Corin Howell and J.M. DeMatteis

Time is relative. We know how quickly time can fly. For Kathy Sartori, time flies, perhaps, a little too quickly. Especially after her murder.

THE GIRL IN THE BAY #1 is set to release February 6th. Written by J.M. DeMatteis and illustrated by Corin Howell, this story takes us deep underwater and through time. ComicsVerse was lucky enough to have the chance to speak with DeMatteis and Howell at New York Comic Con 2018!

Editor’s Note: This transcript  has been edited for clarity.

J.M. DeMatteis (JMD): It’s the speed with which time passes, and the speed with which our lives seem to collapse, you know? You blink, and a year goes by. You blink again, and ten years goes by. It starts in 1969 with an 18 year old girl. I’ll give you the really short version.

It’s in Brooklyn, which is where I’m from, and where Karen Berger is from. So we have a nice little Brooklyn connection in there. And she’s in Sheepshead Bay in Brooklyn, in a bar. She meets a guy, they go out on to the docks together. He pulls out a knife. He murders her and tosses her body into the Bay. She somehow manages to get herself up through the water, out of the Bay, staggers back into the bar, and discovers that 50 years have passed in the time that she’s been in the Bay.

So there’s a whole mystery there of “what the hell happened?” Why did 50 years pass? How is she still alive? And then the topper is that she discovers that through those 50 years, someone else has been living her life. There’s a 68-year-old version of her who got married, had children, grandchildren. So it’s a story about the passage of time. It’s about identity, there’s a horror element. There’s a cosmic spiritual element. It’s got a lot of layers. It’s a really, really fun story.

Corin Howell (CH): When I first got the script, I literally made a playlist on Spotify for it. I needed music inspiration ’cause somebody says 1960s, I had nothing but 60s, 70s, and 80s music down the line. I had to get that inspiration out. And so the tone of it in drawing and all the design is very, very detailed. And the personal connection with this book, I can kind of relate to the character herself. Being kind of a rebel character. Yeah, it’s a very, very interesting book. I look forward to working on the next issue.

JMD: She’s great, so there’s been very little fiddling around. I think you sent a bunch of layouts recently. I went, “Oh, that one panel,” then we changed the angle, and that was it. She’s really, really talented, and a really, really good storyteller. Visual storytelling is what this game is all about. It’s one thing if you can draw really well. But if you can draw well and you can’t tell a story, you’re in the wrong business. But she’s really, really good at what she does.

CH: I’m so used to working on a lot of licensed projects. When you’re working on licensing issues, and comics in general, you don’t get a lot of time ’cause they’re having to turn out and keep up with the latest story, or whatever the latest story arc is. With this, we had little notes but we also had a lot of time to break down what we want this character to look like.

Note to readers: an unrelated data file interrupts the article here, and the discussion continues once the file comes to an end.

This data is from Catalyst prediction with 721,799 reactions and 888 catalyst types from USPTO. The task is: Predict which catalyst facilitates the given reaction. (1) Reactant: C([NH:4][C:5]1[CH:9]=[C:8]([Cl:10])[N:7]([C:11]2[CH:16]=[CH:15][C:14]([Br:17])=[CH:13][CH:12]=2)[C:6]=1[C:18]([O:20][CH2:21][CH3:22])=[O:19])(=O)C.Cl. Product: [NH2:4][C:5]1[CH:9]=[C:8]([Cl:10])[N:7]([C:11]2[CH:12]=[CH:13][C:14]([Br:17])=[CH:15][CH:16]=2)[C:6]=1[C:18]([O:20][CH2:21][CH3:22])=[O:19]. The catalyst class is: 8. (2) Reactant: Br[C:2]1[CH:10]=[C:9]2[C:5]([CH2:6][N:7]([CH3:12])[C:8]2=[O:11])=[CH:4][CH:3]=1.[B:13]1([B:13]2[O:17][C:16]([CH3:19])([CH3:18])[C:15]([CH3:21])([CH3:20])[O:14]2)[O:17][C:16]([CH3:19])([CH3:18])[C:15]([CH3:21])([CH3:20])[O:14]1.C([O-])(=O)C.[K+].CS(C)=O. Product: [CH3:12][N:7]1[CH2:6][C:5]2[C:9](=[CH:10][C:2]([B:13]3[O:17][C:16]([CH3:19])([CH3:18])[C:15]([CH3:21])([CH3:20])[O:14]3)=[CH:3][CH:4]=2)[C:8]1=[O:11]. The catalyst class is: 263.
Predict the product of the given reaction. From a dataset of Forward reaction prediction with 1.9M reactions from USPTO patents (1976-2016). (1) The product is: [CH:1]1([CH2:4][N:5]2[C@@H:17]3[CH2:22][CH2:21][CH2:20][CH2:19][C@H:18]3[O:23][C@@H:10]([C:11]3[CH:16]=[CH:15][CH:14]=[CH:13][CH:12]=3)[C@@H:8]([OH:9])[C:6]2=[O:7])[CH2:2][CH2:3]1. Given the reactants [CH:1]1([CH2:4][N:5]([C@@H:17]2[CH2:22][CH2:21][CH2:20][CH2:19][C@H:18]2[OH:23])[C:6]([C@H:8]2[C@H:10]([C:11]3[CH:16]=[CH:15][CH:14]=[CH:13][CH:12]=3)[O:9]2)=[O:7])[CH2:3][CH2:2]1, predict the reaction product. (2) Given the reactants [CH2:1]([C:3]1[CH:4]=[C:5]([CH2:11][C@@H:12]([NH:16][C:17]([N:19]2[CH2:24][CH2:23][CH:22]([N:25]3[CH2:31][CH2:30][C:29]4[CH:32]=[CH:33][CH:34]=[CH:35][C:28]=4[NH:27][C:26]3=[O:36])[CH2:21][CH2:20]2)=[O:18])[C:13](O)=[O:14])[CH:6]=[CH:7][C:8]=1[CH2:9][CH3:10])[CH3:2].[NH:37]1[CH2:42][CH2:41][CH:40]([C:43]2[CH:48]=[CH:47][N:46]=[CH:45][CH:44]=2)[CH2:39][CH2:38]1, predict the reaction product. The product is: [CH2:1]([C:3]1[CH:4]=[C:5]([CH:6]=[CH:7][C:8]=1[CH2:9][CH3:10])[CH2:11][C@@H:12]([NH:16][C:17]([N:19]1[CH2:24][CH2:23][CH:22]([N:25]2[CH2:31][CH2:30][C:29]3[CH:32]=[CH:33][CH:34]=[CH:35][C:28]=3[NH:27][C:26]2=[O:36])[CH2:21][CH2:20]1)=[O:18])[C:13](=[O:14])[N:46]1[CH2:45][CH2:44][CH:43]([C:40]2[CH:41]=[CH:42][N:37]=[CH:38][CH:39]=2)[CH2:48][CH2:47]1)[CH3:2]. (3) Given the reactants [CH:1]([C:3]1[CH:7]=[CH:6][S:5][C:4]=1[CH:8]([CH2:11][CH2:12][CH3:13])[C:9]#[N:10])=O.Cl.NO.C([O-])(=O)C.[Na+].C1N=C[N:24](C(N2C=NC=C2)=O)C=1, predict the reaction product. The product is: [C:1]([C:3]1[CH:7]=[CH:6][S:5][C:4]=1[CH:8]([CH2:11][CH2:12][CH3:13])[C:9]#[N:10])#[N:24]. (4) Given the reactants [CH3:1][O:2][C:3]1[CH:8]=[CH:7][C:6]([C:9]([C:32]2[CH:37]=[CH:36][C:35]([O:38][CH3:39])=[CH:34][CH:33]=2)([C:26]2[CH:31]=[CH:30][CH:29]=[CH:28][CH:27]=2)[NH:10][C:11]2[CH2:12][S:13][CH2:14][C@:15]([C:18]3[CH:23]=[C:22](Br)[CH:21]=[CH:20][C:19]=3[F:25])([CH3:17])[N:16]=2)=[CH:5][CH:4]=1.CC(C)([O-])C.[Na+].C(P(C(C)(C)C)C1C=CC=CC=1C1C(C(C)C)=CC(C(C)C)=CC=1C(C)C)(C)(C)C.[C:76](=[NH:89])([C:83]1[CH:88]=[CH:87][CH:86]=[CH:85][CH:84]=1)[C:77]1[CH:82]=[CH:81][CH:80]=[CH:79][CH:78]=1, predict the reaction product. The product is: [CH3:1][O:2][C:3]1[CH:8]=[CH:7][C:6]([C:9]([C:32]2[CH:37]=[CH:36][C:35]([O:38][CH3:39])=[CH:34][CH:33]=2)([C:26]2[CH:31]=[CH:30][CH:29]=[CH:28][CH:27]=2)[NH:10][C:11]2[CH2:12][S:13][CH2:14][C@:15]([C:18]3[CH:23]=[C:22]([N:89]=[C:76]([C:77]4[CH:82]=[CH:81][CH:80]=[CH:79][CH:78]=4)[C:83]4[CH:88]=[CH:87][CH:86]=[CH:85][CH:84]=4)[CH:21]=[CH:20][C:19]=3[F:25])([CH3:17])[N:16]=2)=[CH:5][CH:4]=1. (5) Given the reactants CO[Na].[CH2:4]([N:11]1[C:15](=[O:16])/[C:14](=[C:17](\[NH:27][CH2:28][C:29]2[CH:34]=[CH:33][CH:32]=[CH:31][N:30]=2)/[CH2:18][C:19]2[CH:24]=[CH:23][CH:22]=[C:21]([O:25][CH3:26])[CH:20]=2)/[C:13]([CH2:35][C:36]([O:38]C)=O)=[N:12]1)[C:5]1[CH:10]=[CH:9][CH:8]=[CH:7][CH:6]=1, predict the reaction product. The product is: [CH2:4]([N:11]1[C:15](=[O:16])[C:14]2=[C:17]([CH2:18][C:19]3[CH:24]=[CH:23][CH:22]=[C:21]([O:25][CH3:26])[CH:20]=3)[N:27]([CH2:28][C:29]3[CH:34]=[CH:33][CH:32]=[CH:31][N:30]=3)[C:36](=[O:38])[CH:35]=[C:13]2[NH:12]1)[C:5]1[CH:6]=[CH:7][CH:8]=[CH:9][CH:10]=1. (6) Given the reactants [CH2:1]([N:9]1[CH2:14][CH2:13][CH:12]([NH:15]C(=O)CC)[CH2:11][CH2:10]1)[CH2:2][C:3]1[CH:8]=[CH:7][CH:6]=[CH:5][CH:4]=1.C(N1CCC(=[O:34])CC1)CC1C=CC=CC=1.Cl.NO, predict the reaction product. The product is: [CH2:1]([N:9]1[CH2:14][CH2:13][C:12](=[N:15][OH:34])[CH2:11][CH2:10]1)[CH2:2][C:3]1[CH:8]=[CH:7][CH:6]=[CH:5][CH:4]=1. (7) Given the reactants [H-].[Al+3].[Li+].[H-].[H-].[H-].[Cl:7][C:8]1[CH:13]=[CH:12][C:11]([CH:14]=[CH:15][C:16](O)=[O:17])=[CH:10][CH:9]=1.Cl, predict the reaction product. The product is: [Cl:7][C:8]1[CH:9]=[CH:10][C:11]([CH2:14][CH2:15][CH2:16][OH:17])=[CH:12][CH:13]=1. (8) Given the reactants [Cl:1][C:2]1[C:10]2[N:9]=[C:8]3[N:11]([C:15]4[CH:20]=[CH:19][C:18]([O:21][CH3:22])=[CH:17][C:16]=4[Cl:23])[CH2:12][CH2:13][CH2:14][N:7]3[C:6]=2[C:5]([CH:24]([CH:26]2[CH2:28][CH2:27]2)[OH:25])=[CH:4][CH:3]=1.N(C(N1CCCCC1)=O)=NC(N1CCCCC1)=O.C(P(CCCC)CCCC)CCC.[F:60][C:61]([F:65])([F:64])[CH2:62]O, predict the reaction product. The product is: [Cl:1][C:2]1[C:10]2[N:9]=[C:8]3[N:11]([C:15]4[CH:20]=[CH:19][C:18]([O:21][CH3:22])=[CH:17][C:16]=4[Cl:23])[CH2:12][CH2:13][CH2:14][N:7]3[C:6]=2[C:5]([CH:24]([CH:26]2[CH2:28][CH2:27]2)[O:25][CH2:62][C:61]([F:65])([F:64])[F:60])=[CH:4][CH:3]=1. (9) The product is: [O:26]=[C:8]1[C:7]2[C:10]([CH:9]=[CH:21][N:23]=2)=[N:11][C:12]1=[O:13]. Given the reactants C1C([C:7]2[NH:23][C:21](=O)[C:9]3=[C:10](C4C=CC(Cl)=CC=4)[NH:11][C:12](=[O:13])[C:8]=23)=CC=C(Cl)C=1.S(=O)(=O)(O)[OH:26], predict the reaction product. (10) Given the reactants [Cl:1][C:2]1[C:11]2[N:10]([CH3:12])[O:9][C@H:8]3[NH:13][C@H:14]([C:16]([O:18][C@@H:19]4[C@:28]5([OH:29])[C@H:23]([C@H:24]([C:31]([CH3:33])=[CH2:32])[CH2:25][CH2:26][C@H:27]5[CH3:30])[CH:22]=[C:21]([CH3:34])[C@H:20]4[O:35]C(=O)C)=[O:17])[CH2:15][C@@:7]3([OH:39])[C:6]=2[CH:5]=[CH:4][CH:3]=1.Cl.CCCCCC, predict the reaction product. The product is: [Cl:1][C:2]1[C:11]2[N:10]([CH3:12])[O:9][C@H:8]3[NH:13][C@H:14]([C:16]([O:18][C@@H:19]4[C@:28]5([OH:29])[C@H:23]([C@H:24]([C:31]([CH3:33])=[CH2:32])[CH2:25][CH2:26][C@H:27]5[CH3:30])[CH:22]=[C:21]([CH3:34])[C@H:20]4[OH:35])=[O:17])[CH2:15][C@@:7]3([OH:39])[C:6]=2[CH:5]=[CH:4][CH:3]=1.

JMD: Right, the designs. And that’s so important.

CH: Yeah, all the designs. Like, who is our supernatural figures? What is the supernatural element? And can we take time to design that? And a lot of inspiration came from whatever movies we saw. I got a lot of inspiration from THE SHAPE OF WATER. So a lot of —

JMD: Oh, right, obviously ’cause it’s a lot of floating around in it.

CH: A lot of floating around, but it’s like, yeah, a lot of it was design elements from that.

JMD: You take a lot of baths, too, while you were drawing?

CH: But yeah, there’s a lot of communication.

JMD: It’s a four issue mini series, which will be a complete story in itself. But there will be little threads dangling at the end because I have a whole other place to take this. So if the first four issues do well enough, we’re off on the next stage of the adventure. It’ll be out in February. This idea that this woman is killed in 1969, and somehow survives and it’s 50 years later, and she doesn’t know why. I think that’s a great hook. And there’s a lot of mysteries within mysteries here. And I think that will draw people in and draw them through.

CH: If you know the original story of the doppelganger, what the legend is, is that if you find your doppelganger, you die. And if you look in the eyes of your doppelganger, you’re dead and the doppelganger takes your place. This is why I like the idea.

JMD: Oh, that’s so interesting. And I’ve never actually —

CH: I love dark and creepy things. So the minute I saw this pitch, I was like doppelganger mystery. Tell me more. That’s the way I can describe it.

THE GIRL IN THE BAY #1 will release February 6th. Remember to reserve your copy!

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